But China has its own demands. Beijing wants the United States to relax restrictions on exports of high-tech commercial products that may have military applications. During the trade talks here this week, Chinese officials also took issue with the penalties that American officials imposed last month on ZTE, a Chinese telecommunications company, for repeatedly violating U.S. sanctions on Iran.
The Commerce Department banned all shipments of American wares to ZTE, including chips and other equipment that are essential to many of the company’s products. The move appears to have strengthened China’s resolve to continue its drive for self-sufficiency and to curb imports in various high-tech fields.
China’s push to upgrade its technology accounts for many of its disagreements with the United States. The U.S. document reiterated Trump administration calls for a broad halt of Chinese subsidies to manufacturers in advanced technology industries. And Chinese officials have defended the Made in 2025 program as essential to upgrading the economy and have said that they would not agree to any limits on the Made in China program.
Beijing has said that it would be willing to reduce some trade barriers, but only if the United States also lowered trade barriers. Chinese officials particularly object to U.S. limits on the export of high-tech goods that have both civilian and military applications, contending that these restrictions prevent sizable potential exports. They also objected to U.S. demands for a specific cut in the bilateral surplus. Li Gang, vice president of the Commerce Ministry’s research and training institute, said in a separate interview last month that a $100 billion cut in the surplus was “impossible.” China’s surplus has been widening lately as the U.S. economy grows fairly strongly and takes in more imports.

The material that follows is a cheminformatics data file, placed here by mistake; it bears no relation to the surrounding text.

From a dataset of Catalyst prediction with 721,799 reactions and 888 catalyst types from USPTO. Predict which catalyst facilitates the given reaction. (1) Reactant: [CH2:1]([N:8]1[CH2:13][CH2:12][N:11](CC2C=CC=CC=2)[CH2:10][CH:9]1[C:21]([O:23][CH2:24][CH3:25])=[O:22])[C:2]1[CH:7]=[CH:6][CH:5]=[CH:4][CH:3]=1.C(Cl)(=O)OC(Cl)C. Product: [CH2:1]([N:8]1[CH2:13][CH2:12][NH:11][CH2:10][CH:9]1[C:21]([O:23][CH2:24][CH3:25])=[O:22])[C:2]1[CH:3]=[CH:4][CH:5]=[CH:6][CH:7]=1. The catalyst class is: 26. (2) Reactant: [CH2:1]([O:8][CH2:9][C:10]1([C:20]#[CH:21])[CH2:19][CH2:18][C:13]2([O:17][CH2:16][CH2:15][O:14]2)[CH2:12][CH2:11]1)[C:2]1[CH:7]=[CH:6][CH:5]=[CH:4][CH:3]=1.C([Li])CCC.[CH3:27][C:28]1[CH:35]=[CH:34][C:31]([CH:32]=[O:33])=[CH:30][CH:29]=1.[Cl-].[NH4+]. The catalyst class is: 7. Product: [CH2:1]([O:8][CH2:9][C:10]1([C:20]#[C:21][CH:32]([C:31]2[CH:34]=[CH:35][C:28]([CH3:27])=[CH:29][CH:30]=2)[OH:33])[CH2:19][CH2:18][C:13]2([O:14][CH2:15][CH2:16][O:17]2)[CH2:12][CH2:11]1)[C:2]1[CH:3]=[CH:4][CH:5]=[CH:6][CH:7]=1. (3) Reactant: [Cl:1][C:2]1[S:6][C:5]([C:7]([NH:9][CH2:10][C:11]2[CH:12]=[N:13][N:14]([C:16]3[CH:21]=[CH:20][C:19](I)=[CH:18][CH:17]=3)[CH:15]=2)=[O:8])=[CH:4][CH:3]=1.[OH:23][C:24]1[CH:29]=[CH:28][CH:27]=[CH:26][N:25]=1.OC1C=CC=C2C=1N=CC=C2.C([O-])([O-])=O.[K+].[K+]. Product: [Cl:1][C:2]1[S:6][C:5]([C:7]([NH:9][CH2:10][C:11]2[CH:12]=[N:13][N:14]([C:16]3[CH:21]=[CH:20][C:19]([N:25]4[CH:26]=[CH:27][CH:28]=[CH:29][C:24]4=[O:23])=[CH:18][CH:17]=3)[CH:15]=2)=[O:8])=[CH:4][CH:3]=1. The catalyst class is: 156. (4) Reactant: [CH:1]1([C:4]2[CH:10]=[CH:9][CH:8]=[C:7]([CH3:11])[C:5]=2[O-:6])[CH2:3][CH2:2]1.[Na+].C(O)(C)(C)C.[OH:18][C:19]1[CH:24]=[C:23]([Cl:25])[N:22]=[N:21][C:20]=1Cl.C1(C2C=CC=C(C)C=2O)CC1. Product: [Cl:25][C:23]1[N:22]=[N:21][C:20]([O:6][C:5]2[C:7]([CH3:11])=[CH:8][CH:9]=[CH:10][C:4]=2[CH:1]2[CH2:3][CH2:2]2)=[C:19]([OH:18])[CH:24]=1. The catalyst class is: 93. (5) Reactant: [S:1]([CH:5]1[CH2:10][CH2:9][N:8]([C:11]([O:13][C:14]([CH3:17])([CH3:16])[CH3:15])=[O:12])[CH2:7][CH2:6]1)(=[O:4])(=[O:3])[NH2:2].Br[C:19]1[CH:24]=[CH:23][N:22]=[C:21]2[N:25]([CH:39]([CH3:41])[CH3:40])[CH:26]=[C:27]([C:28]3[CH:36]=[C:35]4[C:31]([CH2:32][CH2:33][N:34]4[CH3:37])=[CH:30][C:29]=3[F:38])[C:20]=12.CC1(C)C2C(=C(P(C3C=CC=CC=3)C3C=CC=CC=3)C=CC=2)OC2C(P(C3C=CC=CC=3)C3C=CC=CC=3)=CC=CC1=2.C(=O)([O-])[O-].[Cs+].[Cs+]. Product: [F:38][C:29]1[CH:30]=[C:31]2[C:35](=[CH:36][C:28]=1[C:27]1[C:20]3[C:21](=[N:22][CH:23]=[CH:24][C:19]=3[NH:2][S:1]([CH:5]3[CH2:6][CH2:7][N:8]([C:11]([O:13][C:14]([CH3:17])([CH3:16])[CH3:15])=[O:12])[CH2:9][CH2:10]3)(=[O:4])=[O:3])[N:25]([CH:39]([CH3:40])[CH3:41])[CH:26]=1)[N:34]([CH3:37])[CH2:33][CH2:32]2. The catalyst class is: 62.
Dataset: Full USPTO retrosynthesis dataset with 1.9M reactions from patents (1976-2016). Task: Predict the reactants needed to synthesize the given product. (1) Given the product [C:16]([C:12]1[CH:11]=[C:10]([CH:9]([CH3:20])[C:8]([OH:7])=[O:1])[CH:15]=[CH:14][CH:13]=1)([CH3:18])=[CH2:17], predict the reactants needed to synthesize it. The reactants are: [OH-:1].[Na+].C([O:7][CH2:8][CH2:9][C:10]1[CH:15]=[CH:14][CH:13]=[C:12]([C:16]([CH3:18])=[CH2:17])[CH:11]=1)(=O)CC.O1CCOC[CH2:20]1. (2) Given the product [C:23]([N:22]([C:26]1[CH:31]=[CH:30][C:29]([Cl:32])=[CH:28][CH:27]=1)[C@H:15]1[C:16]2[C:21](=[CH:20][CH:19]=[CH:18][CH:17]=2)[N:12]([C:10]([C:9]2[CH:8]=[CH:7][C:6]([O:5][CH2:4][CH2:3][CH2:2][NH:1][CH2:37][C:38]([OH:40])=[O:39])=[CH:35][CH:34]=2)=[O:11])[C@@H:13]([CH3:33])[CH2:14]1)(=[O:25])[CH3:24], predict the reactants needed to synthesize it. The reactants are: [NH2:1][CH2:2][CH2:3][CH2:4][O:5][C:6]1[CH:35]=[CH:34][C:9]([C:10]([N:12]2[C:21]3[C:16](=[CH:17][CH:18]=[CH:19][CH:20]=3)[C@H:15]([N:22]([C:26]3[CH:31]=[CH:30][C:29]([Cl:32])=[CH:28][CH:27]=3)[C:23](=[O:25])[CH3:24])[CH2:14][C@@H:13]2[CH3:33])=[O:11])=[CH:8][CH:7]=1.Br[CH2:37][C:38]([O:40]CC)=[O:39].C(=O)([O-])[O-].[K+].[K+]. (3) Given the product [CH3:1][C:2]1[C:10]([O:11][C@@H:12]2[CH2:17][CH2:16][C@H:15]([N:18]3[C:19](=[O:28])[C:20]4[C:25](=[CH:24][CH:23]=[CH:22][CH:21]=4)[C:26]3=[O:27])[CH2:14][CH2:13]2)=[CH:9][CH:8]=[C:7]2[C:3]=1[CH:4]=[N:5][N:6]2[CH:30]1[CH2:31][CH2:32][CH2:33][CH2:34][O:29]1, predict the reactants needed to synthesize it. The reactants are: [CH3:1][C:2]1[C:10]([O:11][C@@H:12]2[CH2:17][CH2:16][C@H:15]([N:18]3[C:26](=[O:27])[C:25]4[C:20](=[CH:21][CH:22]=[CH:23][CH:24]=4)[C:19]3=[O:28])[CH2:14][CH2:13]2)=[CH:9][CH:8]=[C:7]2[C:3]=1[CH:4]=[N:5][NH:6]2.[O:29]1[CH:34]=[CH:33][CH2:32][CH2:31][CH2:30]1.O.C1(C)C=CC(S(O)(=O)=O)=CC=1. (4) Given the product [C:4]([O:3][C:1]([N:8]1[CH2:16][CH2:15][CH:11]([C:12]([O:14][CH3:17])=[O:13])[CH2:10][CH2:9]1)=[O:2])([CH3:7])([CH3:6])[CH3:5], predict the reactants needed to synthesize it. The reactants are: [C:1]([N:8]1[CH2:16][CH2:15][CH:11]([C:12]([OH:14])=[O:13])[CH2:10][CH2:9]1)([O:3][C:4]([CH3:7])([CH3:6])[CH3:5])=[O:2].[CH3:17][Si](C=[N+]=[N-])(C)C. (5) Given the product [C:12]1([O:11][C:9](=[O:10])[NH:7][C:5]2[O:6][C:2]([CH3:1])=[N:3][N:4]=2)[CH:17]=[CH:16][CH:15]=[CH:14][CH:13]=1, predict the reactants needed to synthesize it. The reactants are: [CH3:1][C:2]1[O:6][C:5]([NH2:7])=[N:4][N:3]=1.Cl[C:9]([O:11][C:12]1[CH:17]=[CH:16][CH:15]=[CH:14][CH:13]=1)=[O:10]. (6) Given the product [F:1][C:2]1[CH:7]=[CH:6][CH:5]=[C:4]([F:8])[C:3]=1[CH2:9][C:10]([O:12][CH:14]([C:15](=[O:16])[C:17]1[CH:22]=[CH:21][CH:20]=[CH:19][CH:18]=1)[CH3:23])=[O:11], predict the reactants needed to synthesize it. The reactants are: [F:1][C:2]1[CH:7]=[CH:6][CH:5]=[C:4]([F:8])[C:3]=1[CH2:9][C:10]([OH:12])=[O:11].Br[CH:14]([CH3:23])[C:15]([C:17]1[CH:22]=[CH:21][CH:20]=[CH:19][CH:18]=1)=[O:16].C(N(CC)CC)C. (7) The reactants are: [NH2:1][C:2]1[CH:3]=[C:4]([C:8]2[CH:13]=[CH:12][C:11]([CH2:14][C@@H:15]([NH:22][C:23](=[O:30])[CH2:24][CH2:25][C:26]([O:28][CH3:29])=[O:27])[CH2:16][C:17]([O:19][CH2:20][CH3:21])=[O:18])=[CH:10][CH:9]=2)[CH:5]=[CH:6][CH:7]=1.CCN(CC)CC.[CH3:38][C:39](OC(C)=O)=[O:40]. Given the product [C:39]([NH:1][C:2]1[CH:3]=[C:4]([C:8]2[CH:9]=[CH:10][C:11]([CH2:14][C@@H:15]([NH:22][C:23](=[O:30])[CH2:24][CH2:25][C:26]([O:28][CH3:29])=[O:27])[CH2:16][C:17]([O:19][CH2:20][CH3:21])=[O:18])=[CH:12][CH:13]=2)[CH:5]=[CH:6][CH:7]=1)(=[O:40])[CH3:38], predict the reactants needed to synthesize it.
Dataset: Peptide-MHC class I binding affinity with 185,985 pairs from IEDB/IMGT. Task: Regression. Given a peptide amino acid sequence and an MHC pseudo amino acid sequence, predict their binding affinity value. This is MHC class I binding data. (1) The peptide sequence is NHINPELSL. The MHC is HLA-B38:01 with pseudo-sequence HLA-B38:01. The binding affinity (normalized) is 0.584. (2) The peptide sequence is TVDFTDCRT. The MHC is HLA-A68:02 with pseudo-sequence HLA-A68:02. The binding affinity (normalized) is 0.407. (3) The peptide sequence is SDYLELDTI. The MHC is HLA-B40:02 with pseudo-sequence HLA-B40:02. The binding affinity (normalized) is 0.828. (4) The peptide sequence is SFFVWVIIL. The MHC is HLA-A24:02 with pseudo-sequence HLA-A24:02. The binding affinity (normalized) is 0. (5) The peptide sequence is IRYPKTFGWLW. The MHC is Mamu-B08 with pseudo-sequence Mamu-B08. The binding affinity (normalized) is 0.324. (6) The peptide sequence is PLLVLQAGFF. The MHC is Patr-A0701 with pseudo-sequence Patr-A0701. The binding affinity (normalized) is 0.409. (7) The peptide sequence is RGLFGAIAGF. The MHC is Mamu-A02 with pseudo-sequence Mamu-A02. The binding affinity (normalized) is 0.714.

The Commerce Department announced Thursday in Washington that the trade imbalance with China had widened slightly further in March compared with the same month a year ago, although it narrowed slightly compared to February, possibly for seasonal reasons.
The lack of a deal this week, and the failure to schedule further talks right away, does not rule out the possibility that Chinese negotiators will visit the United States next month for further talks. One possibility that U.S. officials have considered is whether China might send Vice President Wang Qishan, who is close to President Xi Jinping, on a follow-up trip.
So far, the Chinese side has been led by Liu He, a Politburo member who is also the vice premier for finance, trade and technology.
Trade experts have been saying for weeks that Chinese officials would like to resolve the dispute with the United States so that they can go back to focusing on issues closer to home.
“That’s the immediate problem, because it’s a headache for them that’s distracting from a very pressing domestic agenda,” said Christopher K. Johnson, a former CIA officer who analyzed China and now holds the Freeman Chair in China Studies at the Center for Strategic and International Studies.
The Beijing talks were unlikely to result in a comprehensive deal, but experts said they could still be a first step toward reaching some sort of accord.
“There’s no way our team is going to risk signing up to something without getting back here and making sure that Trump is happy with it first,” Johnson said. “Maybe there’s also some optics where Trump wants to be seen standing with Wang Qishan and striking the deal.”
“I think we’re still several jumps down the track from that.”